On Monday morning, sixth-graders in Darla Armacost’s class at Adams Elementary sat down to four math problems. One was on fractions, one on decimals, one on exponents and one on subtraction.
The problems come from a program called Math Pacing. Educators in the Central Valley School District developed it after seeing low math computation scores on standardized tests.
On the other side of the Valley, a parent at Pasadena Park Elementary spent hours on the phone last month, gathering a corps of 20 parent volunteers to help proctor the nationally standardized tests taken this week. The parent proctors are one strategy in a new West Valley program called Project Pride. The two projects, Math Pacing and Project Pride, represent different approaches to improving standardized test scores. One seeks to improve learning; the other seeks to build better test-taking skills.
Underlying these two approaches, though, is an issue on which parents and educators disagree: What good are test scores? What do they tell us about a school?
Across the nation and in the Spokane Valley, educators and the public see standardized tests so differently, they seem to be on two sides of the looking glass.
Educators see the test scores as one part of a complex whole. Even principals of schools that score well tend to shy away from too much praise.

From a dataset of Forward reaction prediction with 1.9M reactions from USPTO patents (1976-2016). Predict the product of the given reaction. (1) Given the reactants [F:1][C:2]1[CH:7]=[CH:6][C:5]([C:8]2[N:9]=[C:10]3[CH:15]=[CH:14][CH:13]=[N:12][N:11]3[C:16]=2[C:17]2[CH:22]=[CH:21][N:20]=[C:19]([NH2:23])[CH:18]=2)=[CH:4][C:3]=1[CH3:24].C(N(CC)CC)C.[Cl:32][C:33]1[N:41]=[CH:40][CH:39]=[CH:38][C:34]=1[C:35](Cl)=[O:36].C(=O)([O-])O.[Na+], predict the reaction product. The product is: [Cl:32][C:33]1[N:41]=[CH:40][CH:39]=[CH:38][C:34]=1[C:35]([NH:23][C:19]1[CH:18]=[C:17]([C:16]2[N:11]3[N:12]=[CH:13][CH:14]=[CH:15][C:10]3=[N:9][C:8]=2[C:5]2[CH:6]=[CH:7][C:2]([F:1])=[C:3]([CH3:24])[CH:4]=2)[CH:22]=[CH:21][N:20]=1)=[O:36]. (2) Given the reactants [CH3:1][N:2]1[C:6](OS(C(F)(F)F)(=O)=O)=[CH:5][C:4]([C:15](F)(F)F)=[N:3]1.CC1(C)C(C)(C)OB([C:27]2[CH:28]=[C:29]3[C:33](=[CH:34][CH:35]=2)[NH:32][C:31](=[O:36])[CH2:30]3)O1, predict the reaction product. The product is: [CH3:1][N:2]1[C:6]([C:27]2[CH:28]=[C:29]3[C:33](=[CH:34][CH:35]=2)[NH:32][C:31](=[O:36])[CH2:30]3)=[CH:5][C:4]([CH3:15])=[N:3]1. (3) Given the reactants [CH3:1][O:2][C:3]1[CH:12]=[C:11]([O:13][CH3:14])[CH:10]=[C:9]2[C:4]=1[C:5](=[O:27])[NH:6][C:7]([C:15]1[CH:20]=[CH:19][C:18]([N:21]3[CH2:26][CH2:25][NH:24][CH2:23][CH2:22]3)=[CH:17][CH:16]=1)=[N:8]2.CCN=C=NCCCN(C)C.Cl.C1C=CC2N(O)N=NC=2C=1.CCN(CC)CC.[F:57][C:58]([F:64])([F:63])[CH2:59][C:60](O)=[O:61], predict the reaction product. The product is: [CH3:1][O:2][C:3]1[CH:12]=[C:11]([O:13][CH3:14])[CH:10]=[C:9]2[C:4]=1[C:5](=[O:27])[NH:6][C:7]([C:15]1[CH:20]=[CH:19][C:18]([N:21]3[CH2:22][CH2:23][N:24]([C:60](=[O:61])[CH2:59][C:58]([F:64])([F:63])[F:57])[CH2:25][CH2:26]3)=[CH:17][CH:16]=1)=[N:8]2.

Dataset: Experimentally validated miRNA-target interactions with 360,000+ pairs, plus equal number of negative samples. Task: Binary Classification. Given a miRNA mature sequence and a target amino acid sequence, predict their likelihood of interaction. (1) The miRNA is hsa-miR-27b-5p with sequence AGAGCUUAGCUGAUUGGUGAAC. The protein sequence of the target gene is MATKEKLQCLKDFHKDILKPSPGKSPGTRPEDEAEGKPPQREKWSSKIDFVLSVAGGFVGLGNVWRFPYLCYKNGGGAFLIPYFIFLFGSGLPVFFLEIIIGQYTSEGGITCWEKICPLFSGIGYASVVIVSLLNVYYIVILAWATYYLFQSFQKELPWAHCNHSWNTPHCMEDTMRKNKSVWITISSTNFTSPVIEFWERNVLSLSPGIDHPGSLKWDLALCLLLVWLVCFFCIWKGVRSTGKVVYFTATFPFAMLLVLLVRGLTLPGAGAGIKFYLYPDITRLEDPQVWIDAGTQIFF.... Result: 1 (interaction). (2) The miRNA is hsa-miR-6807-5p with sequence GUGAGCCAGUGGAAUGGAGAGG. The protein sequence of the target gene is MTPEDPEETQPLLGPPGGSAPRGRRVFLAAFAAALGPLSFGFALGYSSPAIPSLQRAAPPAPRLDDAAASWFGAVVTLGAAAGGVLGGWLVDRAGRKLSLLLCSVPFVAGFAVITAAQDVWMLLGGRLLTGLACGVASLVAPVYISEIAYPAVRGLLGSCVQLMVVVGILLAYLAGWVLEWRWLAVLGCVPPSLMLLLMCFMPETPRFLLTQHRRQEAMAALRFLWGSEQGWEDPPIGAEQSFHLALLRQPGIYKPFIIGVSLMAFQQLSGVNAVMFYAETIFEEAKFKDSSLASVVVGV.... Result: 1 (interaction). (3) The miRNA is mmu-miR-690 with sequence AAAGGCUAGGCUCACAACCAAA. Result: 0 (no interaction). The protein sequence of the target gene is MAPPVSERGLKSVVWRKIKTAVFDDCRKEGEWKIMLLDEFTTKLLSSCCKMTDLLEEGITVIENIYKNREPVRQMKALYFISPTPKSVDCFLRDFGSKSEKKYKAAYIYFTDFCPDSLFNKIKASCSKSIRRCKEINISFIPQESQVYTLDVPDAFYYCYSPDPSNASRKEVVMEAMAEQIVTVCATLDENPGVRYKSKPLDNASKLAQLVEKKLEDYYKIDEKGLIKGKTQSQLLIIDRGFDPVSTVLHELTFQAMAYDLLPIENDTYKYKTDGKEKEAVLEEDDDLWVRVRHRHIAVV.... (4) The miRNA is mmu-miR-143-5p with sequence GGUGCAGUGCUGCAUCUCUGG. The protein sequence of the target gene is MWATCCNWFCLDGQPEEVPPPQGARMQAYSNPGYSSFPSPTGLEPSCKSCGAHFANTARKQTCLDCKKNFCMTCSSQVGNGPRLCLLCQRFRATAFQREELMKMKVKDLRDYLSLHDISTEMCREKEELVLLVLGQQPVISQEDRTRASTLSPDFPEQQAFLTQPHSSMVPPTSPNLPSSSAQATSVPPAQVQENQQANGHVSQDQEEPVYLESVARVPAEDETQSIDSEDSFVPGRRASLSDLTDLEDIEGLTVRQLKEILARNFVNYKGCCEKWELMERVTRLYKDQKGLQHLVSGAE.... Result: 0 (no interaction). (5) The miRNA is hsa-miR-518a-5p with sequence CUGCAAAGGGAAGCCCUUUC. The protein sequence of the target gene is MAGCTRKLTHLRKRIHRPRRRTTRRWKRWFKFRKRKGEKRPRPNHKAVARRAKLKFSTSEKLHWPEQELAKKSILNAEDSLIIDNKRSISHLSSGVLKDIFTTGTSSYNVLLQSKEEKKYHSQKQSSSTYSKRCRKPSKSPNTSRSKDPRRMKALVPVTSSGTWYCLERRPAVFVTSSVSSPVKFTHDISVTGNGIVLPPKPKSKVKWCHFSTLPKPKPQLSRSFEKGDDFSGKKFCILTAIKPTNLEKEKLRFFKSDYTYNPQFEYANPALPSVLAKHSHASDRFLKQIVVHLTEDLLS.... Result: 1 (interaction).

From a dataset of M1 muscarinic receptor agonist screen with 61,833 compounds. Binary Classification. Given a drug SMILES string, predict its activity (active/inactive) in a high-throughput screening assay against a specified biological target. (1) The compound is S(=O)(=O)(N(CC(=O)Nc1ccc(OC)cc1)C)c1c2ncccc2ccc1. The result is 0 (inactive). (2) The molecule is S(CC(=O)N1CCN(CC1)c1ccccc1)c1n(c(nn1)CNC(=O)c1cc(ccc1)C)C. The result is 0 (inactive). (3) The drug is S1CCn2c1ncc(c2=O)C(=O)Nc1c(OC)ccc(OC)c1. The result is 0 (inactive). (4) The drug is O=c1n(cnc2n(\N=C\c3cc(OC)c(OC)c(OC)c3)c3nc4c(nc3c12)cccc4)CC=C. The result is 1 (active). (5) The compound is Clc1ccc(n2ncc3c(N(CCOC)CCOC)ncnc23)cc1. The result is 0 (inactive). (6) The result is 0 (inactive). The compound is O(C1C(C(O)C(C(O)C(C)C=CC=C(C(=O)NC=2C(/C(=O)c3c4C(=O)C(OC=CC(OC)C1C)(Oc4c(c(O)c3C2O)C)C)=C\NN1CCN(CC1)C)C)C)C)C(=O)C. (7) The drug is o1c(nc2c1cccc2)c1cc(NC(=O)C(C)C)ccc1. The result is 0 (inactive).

“Will you still like me … if the scores go down a point?” asked Dennis Olson, principal of Chester Elementary, where scores have been high in recent years.
For educators, other factors in the complicated picture of student learning include such variables as parent volunteer hours, the amount of time students spend reading outside school, programs for at-risk and other students, excellent teaching and the importance attached by parents and teachers to academic excellence.
Parents, on the other hand, tend to count on test scores as a bedrock measure of a school’s success or failure.
This chasm persists, despite the fact that in 1993 the Legislature created the Commission on Student Learning to overhaul the way our teachers both teach and test students’ learning. Known as the state “essential learnings” and “competency testing,” that system is in the works. Added to the standardized tests, by the turn of the century it will create a dramatically new landscape for testing students.
Both the debate and the shift in testing are echoed nationally, said Bob Silverman, state testing evaluator at the Office of Superintendent of Public Instruction.
Regardless of the big changes under way, today’s standardized test scores - especially low ones - remain a divisive issue.
“You can’t always choose the tests that life puts in front of you,” said Frank Galizia, a West Valley parent who helped found Project Pride.